The Commons is a weblog for concerned citizens of southeast Iowa and their friends around the world. It was created to encourage grassroots networking and to share information and ideas which have either been suppressed or drowned out in the mainstream media.

"But if the cause be not good, the king himself hath a heavy reckoning to make, when all those legs and arms and heads, chopped off in battle, shall join together at the latter day and cry all 'We died at such a place;' some swearing, some crying for a surgeon, some upon their wives left poor behind them, some upon the debts they owe, some upon their children rawly left. I am afeard there are few die well that die in a battle; for how can they charitably dispose of any thing, when blood is their argument? Now, if these men do not die well, it will be a black matter for the king that led them to it; whom to disobey were against all proportion of subjection." (Henry V, Act V, Scene 4)

Thursday, September 13, 2007

America’s self-inflicted war wounds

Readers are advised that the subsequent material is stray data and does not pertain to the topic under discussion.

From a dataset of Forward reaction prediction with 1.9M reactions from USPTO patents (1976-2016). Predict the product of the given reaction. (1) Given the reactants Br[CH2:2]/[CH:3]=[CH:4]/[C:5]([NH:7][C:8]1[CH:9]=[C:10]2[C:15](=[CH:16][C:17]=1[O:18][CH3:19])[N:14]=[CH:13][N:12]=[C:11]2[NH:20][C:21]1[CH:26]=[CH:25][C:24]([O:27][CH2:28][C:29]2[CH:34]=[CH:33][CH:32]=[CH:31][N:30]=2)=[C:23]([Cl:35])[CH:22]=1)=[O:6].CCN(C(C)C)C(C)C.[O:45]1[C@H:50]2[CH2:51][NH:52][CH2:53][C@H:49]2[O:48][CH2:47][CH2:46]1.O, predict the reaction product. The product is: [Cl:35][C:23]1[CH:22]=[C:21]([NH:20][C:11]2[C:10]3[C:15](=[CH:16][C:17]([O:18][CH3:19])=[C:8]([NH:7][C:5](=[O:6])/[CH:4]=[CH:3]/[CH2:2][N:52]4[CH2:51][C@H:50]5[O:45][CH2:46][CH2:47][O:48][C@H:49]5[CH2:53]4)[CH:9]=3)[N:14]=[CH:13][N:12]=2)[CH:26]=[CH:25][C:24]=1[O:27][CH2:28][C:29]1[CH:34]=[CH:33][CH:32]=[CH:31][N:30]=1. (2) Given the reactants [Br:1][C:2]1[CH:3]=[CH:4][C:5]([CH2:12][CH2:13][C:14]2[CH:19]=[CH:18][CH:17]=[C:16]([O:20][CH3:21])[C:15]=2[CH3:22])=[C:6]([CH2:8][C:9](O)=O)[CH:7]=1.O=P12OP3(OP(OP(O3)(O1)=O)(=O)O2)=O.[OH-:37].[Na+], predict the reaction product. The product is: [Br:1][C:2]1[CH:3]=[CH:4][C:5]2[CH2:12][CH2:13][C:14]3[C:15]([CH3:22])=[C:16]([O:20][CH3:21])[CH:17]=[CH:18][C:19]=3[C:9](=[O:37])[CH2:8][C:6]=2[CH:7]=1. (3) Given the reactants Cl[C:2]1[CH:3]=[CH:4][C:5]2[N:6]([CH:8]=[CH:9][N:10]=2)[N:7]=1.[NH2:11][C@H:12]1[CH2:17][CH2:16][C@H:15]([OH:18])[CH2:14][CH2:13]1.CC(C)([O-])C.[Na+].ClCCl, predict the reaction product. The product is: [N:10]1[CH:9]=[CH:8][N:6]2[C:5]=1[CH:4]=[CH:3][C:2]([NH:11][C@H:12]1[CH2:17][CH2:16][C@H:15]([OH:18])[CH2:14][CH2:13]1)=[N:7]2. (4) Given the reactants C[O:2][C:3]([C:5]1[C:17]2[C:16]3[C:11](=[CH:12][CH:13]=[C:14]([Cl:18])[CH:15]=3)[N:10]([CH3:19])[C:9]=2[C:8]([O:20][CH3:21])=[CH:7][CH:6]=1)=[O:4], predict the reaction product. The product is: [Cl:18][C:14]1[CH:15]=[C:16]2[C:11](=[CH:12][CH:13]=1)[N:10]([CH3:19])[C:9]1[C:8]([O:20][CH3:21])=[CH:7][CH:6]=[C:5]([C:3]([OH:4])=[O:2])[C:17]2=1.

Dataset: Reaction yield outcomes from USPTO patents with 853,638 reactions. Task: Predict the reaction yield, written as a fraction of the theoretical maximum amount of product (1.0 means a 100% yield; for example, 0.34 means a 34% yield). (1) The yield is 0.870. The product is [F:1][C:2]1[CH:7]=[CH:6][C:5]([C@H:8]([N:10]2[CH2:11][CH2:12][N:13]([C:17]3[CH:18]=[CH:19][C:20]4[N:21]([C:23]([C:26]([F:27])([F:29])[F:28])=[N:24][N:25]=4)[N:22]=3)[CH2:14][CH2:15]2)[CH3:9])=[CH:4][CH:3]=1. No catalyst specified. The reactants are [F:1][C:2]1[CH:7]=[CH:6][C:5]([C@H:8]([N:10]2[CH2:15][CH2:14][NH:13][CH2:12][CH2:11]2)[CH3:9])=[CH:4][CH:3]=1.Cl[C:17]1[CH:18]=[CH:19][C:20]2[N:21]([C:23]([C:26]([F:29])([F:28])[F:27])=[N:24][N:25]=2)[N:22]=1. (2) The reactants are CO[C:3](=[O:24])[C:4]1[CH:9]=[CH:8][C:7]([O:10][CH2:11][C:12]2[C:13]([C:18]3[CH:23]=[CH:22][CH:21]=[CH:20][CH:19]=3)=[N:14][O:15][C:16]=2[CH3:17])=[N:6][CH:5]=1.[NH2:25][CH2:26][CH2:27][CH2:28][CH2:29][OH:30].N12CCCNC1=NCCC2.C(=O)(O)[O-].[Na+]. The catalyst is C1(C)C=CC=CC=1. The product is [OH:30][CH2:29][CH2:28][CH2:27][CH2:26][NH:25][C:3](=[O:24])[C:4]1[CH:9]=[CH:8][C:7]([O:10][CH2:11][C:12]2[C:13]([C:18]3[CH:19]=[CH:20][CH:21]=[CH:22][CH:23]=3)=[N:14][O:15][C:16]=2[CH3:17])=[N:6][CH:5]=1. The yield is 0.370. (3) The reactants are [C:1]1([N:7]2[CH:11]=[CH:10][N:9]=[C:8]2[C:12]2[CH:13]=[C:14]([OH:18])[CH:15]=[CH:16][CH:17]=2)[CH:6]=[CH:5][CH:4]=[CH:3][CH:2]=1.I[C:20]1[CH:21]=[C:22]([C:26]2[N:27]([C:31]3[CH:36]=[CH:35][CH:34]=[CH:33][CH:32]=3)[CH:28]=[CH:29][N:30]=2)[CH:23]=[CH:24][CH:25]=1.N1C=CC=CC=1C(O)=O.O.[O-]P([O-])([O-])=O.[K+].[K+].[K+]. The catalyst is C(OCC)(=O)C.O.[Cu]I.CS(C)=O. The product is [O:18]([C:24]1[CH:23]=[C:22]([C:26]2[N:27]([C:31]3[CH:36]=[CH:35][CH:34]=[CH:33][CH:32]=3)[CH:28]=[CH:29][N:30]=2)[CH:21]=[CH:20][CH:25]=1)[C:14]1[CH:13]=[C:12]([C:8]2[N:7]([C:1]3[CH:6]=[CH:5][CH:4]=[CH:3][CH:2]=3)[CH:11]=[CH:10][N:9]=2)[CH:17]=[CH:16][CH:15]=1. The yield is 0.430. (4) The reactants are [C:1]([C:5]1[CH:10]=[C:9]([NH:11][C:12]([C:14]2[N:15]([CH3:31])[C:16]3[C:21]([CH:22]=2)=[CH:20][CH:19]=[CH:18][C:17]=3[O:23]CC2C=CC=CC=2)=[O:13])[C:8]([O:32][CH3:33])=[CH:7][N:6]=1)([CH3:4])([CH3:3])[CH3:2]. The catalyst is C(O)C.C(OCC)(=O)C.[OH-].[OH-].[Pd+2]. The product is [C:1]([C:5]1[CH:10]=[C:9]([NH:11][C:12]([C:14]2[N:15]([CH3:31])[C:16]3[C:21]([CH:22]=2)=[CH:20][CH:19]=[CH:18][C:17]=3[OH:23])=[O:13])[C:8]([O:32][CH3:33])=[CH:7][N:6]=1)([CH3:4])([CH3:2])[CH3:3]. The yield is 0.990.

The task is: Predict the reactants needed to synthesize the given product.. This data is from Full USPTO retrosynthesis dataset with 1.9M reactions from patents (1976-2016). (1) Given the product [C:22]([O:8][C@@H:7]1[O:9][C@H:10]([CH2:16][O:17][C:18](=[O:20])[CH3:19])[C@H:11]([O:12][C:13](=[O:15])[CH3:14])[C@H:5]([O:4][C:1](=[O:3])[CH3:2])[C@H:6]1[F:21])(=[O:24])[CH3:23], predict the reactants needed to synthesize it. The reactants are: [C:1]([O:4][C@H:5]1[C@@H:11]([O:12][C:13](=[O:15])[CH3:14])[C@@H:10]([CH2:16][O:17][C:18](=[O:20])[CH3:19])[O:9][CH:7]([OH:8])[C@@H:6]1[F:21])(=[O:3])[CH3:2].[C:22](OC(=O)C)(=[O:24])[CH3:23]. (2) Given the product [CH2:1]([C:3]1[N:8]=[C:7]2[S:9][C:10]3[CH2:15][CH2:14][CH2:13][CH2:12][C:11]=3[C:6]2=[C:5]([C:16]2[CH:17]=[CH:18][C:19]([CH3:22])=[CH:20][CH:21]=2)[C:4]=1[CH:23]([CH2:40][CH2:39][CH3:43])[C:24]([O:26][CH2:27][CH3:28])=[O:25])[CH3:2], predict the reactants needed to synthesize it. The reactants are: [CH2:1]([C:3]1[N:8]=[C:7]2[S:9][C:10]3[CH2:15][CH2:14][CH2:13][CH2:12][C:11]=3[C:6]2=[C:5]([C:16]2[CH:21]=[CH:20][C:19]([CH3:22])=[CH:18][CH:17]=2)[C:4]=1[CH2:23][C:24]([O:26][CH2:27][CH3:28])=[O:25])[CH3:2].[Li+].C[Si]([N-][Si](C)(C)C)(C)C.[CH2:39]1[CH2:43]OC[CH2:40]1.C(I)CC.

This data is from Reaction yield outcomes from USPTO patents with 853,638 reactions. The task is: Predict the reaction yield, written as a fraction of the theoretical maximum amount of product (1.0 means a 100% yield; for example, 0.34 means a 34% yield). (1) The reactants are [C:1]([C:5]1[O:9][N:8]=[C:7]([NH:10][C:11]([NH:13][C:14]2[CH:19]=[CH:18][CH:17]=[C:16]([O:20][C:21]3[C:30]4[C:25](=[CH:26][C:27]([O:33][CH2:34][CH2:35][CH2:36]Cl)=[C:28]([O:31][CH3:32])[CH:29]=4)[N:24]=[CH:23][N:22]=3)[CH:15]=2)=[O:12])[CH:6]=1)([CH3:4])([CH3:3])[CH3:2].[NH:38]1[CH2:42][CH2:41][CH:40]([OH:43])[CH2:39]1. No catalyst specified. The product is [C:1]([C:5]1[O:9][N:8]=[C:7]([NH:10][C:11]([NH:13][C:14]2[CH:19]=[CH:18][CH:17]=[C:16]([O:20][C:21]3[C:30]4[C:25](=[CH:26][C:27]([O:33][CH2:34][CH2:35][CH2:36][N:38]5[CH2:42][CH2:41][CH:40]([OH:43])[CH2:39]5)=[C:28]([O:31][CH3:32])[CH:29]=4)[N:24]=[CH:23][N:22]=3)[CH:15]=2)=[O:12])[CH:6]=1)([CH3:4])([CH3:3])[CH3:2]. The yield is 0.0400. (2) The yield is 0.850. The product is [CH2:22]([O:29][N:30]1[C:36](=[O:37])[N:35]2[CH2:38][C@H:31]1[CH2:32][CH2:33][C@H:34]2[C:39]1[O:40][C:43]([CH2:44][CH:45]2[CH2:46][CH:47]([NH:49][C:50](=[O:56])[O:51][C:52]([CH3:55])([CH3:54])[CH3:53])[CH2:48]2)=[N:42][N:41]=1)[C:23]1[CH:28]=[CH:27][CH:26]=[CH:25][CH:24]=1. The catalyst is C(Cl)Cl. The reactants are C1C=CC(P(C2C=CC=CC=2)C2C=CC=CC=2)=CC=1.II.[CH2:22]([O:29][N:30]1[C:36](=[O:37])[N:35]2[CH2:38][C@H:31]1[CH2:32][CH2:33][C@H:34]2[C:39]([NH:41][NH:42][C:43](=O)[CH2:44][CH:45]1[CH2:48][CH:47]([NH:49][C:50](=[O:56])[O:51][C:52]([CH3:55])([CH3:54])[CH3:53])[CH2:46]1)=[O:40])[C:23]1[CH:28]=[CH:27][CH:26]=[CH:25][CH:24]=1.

Column: America’s self-inflicted war wounds

Gideon Rachman

The symbolism of getting General David Petraeus to testify before the Senate Foreign Relations Committee on the anniversary of 9/11 appealed to the White House. It should not have. It is crass. General Petraeus’s struggle to salvage the Iraq war merely underlines the fact that invading Iraq was a crazy way to respond to the terrorist attacks on New York and Washington.

Six years after 9/11, the US needs to re-think. It is now clear that Iraq was the biggest blunder of the Bush years. It is also becoming evident that counter-terrorism should no longer be the centrepiece of American foreign policy. As the official 9/11 commission demonstrated, Saddam Hussein played no role in the terrorist attacks. He also had no nuclear weapons and no significant relationship with al-Qaeda.

But the Iraq invasion was not simply the wrong response to 9/11. It has actually made the terrorism problem worse in five significant ways.

The remainder of this week's column can be read here (FT.com subscribers only). Comments can be made below.


http://blogs.ft.com/rachmanblog/2007/09/americas-self-i.html

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